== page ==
For close followers of developments in the Nigerian petroleum industry, last Tuesday’s reconstitution of the National Stakeholders’ Working Group (NSWG) of the Nigerian Extractive Industries Transparency Initiative (NEITI) by President Muhammadu Buhari, held more than an ordinary meaning.
Few weeks ago, concerns mounted about Nigeria facing the embarrassing consequence of being suspended from the global transparency and accountability group, the Extractive Industries Transparency Initiative (EITI).
The country’s membership status in the group currently hangs in the balance. When the EITI’s Deputy Head/Regional Director for Africa & the Middle East, Eddie Reich, visited Abuja recently, he warned that Nigeria ran the risk of being suspended from the group for failing to satisfy one of the key guidelines for compliant member-countries.
One of those fundamental guidelines is that implementing countries must mandatorily ensure the publication of the audit report on the activities of their extractive industries latest by the last day of the preceding business year.
Nigeria, which had been acknowledged as a model in compliance with the EITI rules and standards over the years, has been excluded from the list of the 45 countries that have so far published their audit reports in line with acceptable standards and regulations.
Mr. Reich, who spoke in Abuja during the recent visit to Nigeria of the newly-elected EITI international Chair, Fredrik Reinfeldt, said for failing to meet the deadline for the release, submission and publication of the 2013 NEITI oil and gas audit report, Nigeria may be sanctioned.
“Nigeria’s failure to publish approved report of the audit of its extractive industry on or before the deadline of December 31 every year breached EITI regulations, rules and standards expected of compliant member countries,” Mr. Reich said.
To be fair, NEITI’s inability to submit the report before the deadline was not entirely its fault. It was a result of the peculiar political circumstance the agency found itself.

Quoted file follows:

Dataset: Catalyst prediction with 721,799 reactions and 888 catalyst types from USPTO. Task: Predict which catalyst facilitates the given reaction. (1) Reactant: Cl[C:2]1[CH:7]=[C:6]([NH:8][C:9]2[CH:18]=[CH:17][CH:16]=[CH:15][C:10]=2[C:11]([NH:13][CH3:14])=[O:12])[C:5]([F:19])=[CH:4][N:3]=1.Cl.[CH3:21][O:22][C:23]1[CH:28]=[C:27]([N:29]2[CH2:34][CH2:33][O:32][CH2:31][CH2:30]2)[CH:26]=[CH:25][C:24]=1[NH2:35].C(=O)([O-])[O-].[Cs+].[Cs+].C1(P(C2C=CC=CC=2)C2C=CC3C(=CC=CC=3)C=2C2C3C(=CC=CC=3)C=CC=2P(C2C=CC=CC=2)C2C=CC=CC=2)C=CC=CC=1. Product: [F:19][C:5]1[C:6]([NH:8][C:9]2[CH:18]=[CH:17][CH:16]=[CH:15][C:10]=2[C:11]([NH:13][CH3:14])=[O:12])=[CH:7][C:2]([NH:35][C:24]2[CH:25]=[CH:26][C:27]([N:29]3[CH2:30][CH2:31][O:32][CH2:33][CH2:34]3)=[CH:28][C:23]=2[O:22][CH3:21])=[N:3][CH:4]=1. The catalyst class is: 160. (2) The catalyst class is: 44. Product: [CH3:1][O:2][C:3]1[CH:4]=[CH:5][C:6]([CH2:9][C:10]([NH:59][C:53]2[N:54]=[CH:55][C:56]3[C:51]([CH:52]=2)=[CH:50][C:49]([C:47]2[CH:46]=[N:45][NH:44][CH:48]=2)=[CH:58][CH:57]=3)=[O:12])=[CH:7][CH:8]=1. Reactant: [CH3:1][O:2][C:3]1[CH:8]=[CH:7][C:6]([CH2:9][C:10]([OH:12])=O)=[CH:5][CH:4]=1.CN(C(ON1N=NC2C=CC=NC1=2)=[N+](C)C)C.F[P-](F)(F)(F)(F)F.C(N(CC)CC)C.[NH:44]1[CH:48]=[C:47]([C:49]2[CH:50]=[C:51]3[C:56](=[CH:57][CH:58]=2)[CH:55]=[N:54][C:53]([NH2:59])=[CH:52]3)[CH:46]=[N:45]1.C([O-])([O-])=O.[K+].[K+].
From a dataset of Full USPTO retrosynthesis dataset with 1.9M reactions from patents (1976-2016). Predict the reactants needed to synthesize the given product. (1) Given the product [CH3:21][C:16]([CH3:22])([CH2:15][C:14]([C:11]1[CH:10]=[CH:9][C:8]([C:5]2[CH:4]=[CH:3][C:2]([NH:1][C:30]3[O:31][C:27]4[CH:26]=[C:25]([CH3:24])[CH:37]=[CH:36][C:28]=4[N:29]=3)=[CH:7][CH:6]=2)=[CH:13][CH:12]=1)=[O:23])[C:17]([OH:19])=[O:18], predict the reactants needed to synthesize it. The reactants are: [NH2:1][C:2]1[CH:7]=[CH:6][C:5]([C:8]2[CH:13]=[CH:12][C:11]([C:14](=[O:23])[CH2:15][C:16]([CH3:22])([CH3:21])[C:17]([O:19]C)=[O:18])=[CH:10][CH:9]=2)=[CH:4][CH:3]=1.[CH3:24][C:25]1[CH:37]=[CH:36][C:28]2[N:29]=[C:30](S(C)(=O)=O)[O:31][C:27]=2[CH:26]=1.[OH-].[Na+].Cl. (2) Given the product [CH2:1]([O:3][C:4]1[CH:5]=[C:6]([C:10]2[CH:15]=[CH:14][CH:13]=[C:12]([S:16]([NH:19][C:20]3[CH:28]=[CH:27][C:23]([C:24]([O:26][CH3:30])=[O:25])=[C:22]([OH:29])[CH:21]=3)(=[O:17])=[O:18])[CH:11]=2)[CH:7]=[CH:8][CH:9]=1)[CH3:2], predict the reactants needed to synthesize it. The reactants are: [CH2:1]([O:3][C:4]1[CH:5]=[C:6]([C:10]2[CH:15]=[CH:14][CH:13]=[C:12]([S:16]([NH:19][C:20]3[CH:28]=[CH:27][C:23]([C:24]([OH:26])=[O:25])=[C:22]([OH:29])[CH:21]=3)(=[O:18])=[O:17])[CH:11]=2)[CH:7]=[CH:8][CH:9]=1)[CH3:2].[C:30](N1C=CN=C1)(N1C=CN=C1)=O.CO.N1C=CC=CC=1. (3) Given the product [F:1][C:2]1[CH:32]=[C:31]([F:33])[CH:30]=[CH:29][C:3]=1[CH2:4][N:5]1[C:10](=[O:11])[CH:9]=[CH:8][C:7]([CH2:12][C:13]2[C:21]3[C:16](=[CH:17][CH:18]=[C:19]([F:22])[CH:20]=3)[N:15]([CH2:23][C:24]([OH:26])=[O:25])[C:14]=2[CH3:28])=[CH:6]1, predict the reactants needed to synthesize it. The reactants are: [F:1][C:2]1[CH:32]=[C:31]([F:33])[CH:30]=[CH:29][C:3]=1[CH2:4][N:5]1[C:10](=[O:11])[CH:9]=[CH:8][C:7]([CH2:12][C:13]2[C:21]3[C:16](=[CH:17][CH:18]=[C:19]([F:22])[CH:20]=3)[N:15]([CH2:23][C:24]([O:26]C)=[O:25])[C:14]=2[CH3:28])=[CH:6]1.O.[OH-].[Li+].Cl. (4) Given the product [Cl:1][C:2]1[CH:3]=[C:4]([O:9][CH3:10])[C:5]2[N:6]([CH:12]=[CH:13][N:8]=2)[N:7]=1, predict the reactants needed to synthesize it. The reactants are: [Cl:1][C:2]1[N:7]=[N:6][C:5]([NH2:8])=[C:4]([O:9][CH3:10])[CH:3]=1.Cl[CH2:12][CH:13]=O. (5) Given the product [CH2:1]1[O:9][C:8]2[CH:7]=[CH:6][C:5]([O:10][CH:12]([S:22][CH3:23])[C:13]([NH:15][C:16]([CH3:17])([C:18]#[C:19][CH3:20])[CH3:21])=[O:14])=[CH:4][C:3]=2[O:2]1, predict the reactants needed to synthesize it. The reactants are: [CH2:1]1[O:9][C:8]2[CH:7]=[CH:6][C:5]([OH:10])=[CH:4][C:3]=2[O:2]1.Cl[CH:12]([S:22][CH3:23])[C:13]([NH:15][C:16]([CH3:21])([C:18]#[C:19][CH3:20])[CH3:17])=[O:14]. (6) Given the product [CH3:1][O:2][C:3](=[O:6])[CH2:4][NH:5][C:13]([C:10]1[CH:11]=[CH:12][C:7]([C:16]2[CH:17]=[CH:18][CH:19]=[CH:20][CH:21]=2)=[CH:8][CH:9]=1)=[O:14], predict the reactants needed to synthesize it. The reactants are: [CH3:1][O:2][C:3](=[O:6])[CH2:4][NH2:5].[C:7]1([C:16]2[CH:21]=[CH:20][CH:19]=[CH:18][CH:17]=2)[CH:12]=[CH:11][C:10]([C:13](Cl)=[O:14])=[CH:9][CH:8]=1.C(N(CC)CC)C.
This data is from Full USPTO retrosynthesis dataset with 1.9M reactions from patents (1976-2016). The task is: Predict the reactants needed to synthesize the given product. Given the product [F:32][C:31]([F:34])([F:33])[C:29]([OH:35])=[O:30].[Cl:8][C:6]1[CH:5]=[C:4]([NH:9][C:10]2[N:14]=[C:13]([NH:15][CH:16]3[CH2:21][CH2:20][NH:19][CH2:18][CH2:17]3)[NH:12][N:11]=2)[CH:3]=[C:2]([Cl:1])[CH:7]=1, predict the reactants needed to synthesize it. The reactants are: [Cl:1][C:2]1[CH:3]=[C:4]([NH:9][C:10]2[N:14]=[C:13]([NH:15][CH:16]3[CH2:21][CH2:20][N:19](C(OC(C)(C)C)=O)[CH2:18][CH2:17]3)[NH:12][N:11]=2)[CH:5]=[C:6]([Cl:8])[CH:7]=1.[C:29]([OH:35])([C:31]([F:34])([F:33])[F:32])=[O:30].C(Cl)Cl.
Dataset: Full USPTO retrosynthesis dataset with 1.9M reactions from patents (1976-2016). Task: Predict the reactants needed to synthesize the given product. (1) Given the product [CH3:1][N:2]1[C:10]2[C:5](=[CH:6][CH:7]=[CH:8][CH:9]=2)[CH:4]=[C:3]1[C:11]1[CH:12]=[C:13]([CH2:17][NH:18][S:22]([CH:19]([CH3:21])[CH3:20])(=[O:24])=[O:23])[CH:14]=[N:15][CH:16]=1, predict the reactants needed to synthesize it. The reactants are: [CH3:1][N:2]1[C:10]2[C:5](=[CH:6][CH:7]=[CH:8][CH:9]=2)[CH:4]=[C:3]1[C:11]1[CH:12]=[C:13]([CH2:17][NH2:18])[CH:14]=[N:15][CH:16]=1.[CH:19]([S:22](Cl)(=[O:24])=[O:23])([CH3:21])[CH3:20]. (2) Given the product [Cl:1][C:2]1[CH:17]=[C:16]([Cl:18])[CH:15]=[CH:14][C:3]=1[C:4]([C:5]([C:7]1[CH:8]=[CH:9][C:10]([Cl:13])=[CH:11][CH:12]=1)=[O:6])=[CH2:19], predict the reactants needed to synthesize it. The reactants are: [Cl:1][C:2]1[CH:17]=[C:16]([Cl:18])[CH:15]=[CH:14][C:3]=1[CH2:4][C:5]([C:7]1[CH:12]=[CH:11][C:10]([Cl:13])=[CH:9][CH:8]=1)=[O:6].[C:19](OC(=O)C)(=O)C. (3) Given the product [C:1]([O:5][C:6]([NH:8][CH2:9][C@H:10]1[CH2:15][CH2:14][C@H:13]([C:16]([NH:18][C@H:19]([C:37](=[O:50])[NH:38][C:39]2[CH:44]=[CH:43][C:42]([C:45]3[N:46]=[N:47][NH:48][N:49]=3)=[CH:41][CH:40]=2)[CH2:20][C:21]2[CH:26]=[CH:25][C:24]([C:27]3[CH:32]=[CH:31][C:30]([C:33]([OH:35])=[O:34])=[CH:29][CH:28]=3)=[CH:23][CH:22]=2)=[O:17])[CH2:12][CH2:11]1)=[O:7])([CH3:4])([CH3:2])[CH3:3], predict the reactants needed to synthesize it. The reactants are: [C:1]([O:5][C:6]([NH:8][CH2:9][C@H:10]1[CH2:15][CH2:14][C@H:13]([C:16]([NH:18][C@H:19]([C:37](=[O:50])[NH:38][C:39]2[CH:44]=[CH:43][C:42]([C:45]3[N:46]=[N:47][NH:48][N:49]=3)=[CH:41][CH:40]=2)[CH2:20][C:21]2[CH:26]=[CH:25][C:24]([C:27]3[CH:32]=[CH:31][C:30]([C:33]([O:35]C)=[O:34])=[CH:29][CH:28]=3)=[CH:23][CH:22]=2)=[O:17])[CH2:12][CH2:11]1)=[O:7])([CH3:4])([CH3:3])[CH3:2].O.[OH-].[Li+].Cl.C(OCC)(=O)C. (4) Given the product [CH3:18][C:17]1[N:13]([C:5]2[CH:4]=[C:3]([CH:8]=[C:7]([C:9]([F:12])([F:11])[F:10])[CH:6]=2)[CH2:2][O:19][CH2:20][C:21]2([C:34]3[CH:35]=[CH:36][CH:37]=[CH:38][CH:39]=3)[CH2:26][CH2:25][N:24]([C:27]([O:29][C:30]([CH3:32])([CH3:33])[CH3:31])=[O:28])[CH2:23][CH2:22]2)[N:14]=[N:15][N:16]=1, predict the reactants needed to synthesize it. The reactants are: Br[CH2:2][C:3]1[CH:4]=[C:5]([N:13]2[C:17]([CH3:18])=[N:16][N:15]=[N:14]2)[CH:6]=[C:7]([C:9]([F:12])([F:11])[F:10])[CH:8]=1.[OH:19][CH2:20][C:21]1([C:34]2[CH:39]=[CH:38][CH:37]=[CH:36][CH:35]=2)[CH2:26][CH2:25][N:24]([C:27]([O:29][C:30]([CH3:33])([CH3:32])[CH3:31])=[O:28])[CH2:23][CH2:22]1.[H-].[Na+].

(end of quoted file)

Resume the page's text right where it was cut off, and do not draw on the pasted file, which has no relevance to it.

Shortly after his assumption of office on May 29, 2015, President Buhari had ordered the immediate dissolution of the Boards of about 247 federal government agencies and parastatals in August last year. One of the affected agencies was NEITI.
But, the president’s decision did not envisage the international consequences affecting NEITI’s mandate today, particularly the gains of its implementation of the EITI process in Nigeria. Without the Board in place, Nigeria’s preparedness for the validation of its EITI membership status this month was sure to be put in jeopardy.
The EITI guidelines recognise the Board of the implementing countries as the only acceptable authority with the power to approve and publish audit reports.
Therefore, although the acting Executive Secretary of NEITI, Ogbonnanya Orji, said the report of the audit had been ready long before the expiration of the December 31, 2015 deadline, it could not be published as a result of the August 2015 dissolution of the Board.
During his visit to Nigeria, Mr. Reinfeldt said that he was not certain how Nigeria would escape the sanctions, which may include the country’s suspension from the group during the EITI International Board meeting in Lima, Peru on February 22.
Although he said reasons by NEITI for missing the deadline were understandable, Nigeria’s sanctions would be guided by the EITI rules and regulations.
Regardless, the new EITI Chair said Nigeria still stood a chance of escaping the sanctions if the federal government made a swift move, by immediately reconstituting the NEITI Board to enable it approve the pending audit report.
“I can’t say with any confidence, which way the decision would go (at Lima). But, there is a significant possibility of Nigeria’s suspension. Nigeria may however escape being suspended from the global Extractive Industries Transparency Initiative (EITI) if the federal government moves swiftly within six months to remedy the limitations to its membership status.
“The country has the opportunity of getting the suspension automatically lifted if the audit reports are published within the next six months,” Mr. Reich explained.
That, perhaps, is why the announcement of the reconstituted Board on Tuesday, a day after the international Board meeting began in Lima, Peru, was crucial.
The new board, which has cerebral journalist, Waziri Adio, as head of its secretariat as executive secretary, includes the Minister of Solid Minerals Development, Kayode Fayemi, as Chairman, as well as the Permanent Secretary, Federal Ministry of Finance; President, Miners Association of Nigeria, and his counterpart in the Nigeria Mining and Geosciences Society as members.
Other members include the Group Managing Director, Nigeria National Petroleum Corporation (NNPC), Ibe Kachikwu; President, Nigeria Union of Petroleum and Natural Gas (NUPENG), Igwe Achese and representatives of the six geo-political zones and Civil Society Organizations.
With the Board now in place, the immediate challenge is for its members to settle down quickly to work and ensure that the approval process for the report is established and the published document summited to the EITI secretariat within the allowable period.
The approval and publication of the audit report would automatically restore Nigeria to her position in the EITI group.